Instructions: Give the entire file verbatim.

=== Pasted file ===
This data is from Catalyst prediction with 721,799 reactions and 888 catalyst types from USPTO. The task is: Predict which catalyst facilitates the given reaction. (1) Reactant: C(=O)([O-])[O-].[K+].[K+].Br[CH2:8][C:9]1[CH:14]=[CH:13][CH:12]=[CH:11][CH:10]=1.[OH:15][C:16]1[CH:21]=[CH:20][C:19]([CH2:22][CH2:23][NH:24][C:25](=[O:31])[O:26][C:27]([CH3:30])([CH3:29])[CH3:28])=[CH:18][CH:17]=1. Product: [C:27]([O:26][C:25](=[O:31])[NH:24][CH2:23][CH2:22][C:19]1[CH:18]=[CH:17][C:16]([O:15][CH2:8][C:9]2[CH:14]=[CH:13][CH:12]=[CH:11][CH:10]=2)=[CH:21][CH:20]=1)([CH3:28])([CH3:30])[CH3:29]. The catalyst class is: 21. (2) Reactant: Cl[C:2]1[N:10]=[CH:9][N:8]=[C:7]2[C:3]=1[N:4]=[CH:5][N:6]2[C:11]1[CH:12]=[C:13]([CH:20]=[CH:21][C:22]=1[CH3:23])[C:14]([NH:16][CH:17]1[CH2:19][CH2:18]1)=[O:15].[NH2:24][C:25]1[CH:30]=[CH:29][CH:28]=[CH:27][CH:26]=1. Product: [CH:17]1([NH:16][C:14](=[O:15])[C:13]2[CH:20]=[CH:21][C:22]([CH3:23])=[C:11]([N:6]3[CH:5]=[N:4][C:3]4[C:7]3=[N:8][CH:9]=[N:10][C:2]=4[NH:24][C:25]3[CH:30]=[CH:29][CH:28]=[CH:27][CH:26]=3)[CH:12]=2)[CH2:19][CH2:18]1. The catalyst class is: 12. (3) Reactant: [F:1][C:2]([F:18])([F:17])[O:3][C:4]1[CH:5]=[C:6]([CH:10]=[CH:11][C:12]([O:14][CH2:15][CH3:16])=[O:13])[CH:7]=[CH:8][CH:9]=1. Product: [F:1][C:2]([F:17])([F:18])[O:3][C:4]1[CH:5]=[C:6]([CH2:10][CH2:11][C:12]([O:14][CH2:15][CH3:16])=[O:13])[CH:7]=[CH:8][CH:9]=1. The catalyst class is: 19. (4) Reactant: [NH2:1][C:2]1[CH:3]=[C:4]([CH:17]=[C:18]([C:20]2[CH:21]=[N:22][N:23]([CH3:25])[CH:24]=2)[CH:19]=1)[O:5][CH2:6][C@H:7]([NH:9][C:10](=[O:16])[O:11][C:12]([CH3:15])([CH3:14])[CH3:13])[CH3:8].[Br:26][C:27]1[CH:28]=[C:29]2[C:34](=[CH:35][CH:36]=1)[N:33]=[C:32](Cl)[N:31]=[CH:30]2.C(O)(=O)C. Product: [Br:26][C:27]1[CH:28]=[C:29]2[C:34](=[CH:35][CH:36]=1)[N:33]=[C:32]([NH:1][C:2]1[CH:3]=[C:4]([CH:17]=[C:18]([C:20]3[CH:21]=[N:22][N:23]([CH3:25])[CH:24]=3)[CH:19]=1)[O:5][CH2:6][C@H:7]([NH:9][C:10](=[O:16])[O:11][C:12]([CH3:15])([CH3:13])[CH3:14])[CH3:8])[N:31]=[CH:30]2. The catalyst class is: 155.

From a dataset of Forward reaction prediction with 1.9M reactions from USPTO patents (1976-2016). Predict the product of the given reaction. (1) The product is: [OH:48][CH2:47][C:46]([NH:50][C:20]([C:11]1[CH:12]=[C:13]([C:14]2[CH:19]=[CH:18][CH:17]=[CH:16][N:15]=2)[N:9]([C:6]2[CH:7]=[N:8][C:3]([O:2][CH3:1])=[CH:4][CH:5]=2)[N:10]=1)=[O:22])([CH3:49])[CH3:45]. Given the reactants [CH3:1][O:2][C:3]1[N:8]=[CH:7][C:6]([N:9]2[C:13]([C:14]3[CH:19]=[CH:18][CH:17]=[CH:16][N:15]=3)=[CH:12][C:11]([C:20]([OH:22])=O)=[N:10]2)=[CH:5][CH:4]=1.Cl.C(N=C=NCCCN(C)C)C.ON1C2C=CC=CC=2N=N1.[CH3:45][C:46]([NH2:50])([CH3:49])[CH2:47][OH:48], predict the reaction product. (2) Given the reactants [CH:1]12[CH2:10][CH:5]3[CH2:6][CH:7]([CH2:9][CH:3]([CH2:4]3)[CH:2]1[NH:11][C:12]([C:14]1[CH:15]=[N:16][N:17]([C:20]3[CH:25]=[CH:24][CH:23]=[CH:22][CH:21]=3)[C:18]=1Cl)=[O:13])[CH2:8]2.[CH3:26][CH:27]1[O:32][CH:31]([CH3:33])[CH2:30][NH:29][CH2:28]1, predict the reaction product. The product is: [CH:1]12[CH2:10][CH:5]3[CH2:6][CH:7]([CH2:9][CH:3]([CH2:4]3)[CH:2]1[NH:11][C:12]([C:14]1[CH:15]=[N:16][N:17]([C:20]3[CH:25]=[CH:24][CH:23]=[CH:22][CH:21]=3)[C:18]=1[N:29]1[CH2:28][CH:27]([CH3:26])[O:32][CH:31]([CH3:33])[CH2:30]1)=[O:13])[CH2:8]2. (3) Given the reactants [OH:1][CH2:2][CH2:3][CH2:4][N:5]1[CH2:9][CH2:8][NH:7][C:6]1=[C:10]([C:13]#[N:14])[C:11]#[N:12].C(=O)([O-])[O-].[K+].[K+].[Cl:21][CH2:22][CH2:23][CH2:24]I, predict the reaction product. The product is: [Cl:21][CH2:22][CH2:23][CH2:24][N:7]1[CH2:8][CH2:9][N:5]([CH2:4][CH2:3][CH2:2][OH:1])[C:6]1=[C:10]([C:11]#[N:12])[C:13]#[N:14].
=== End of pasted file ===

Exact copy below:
This data is from Catalyst prediction with 721,799 reactions and 888 catalyst types from USPTO. The task is: Predict which catalyst facilitates the given reaction. (1) Reactant: C(=O)([O-])[O-].[K+].[K+].Br[CH2:8][C:9]1[CH:14]=[CH:13][CH:12]=[CH:11][CH:10]=1.[OH:15][C:16]1[CH:21]=[CH:20][C:19]([CH2:22][CH2:23][NH:24][C:25](=[O:31])[O:26][C:27]([CH3:30])([CH3:29])[CH3:28])=[CH:18][CH:17]=1. Product: [C:27]([O:26][C:25](=[O:31])[NH:24][CH2:23][CH2:22][C:19]1[CH:18]=[CH:17][C:16]([O:15][CH2:8][C:9]2[CH:14]=[CH:13][CH:12]=[CH:11][CH:10]=2)=[CH:21][CH:20]=1)([CH3:28])([CH3:30])[CH3:29]. The catalyst class is: 21. (2) Reactant: Cl[C:2]1[N:10]=[CH:9][N:8]=[C:7]2[C:3]=1[N:4]=[CH:5][N:6]2[C:11]1[CH:12]=[C:13]([CH:20]=[CH:21][C:22]=1[CH3:23])[C:14]([NH:16][CH:17]1[CH2:19][CH2:18]1)=[O:15].[NH2:24][C:25]1[CH:30]=[CH:29][CH:28]=[CH:27][CH:26]=1. Product: [CH:17]1([NH:16][C:14](=[O:15])[C:13]2[CH:20]=[CH:21][C:22]([CH3:23])=[C:11]([N:6]3[CH:5]=[N:4][C:3]4[C:7]3=[N:8][CH:9]=[N:10][C:2]=4[NH:24][C:25]3[CH:30]=[CH:29][CH:28]=[CH:27][CH:26]=3)[CH:12]=2)[CH2:19][CH2:18]1. The catalyst class is: 12. (3) Reactant: [F:1][C:2]([F:18])([F:17])[O:3][C:4]1[CH:5]=[C:6]([CH:10]=[CH:11][C:12]([O:14][CH2:15][CH3:16])=[O:13])[CH:7]=[CH:8][CH:9]=1. Product: [F:1][C:2]([F:17])([F:18])[O:3][C:4]1[CH:5]=[C:6]([CH2:10][CH2:11][C:12]([O:14][CH2:15][CH3:16])=[O:13])[CH:7]=[CH:8][CH:9]=1. The catalyst class is: 19. (4) Reactant: [NH2:1][C:2]1[CH:3]=[C:4]([CH:17]=[C:18]([C:20]2[CH:21]=[N:22][N:23]([CH3:25])[CH:24]=2)[CH:19]=1)[O:5][CH2:6][C@H:7]([NH:9][C:10](=[O:16])[O:11][C:12]([CH3:15])([CH3:14])[CH3:13])[CH3:8].[Br:26][C:27]1[CH:28]=[C:29]2[C:34](=[CH:35][CH:36]=1)[N:33]=[C:32](Cl)[N:31]=[CH:30]2.C(O)(=O)C. Product: [Br:26][C:27]1[CH:28]=[C:29]2[C:34](=[CH:35][CH:36]=1)[N:33]=[C:32]([NH:1][C:2]1[CH:3]=[C:4]([CH:17]=[C:18]([C:20]3[CH:21]=[N:22][N:23]([CH3:25])[CH:24]=3)[CH:19]=1)[O:5][CH2:6][C@H:7]([NH:9][C:10](=[O:16])[O:11][C:12]([CH3:15])([CH3:13])[CH3:14])[CH3:8])[N:31]=[CH:30]2. The catalyst class is: 155.

From a dataset of Forward reaction prediction with 1.9M reactions from USPTO patents (1976-2016). Predict the product of the given reaction. (1) The product is: [OH:48][CH2:47][C:46]([NH:50][C:20]([C:11]1[CH:12]=[C:13]([C:14]2[CH:19]=[CH:18][CH:17]=[CH:16][N:15]=2)[N:9]([C:6]2[CH:7]=[N:8][C:3]([O:2][CH3:1])=[CH:4][CH:5]=2)[N:10]=1)=[O:22])([CH3:49])[CH3:45]. Given the reactants [CH3:1][O:2][C:3]1[N:8]=[CH:7][C:6]([N:9]2[C:13]([C:14]3[CH:19]=[CH:18][CH:17]=[CH:16][N:15]=3)=[CH:12][C:11]([C:20]([OH:22])=O)=[N:10]2)=[CH:5][CH:4]=1.Cl.C(N=C=NCCCN(C)C)C.ON1C2C=CC=CC=2N=N1.[CH3:45][C:46]([NH2:50])([CH3:49])[CH2:47][OH:48], predict the reaction product. (2) Given the reactants [CH:1]12[CH2:10][CH:5]3[CH2:6][CH:7]([CH2:9][CH:3]([CH2:4]3)[CH:2]1[NH:11][C:12]([C:14]1[CH:15]=[N:16][N:17]([C:20]3[CH:25]=[CH:24][CH:23]=[CH:22][CH:21]=3)[C:18]=1Cl)=[O:13])[CH2:8]2.[CH3:26][CH:27]1[O:32][CH:31]([CH3:33])[CH2:30][NH:29][CH2:28]1, predict the reaction product. The product is: [CH:1]12[CH2:10][CH:5]3[CH2:6][CH:7]([CH2:9][CH:3]([CH2:4]3)[CH:2]1[NH:11][C:12]([C:14]1[CH:15]=[N:16][N:17]([C:20]3[CH:25]=[CH:24][CH:23]=[CH:22][CH:21]=3)[C:18]=1[N:29]1[CH2:28][CH:27]([CH3:26])[O:32][CH:31]([CH3:33])[CH2:30]1)=[O:13])[CH2:8]2. (3) Given the reactants [OH:1][CH2:2][CH2:3][CH2:4][N:5]1[CH2:9][CH2:8][NH:7][C:6]1=[C:10]([C:13]#[N:14])[C:11]#[N:12].C(=O)([O-])[O-].[K+].[K+].[Cl:21][CH2:22][CH2:23][CH2:24]I, predict the reaction product. The product is: [Cl:21][CH2:22][CH2:23][CH2:24][N:7]1[CH2:8][CH2:9][N:5]([CH2:4][CH2:3][CH2:2][OH:1])[C:6]1=[C:10]([C:11]#[N:12])[C:13]#[N:14].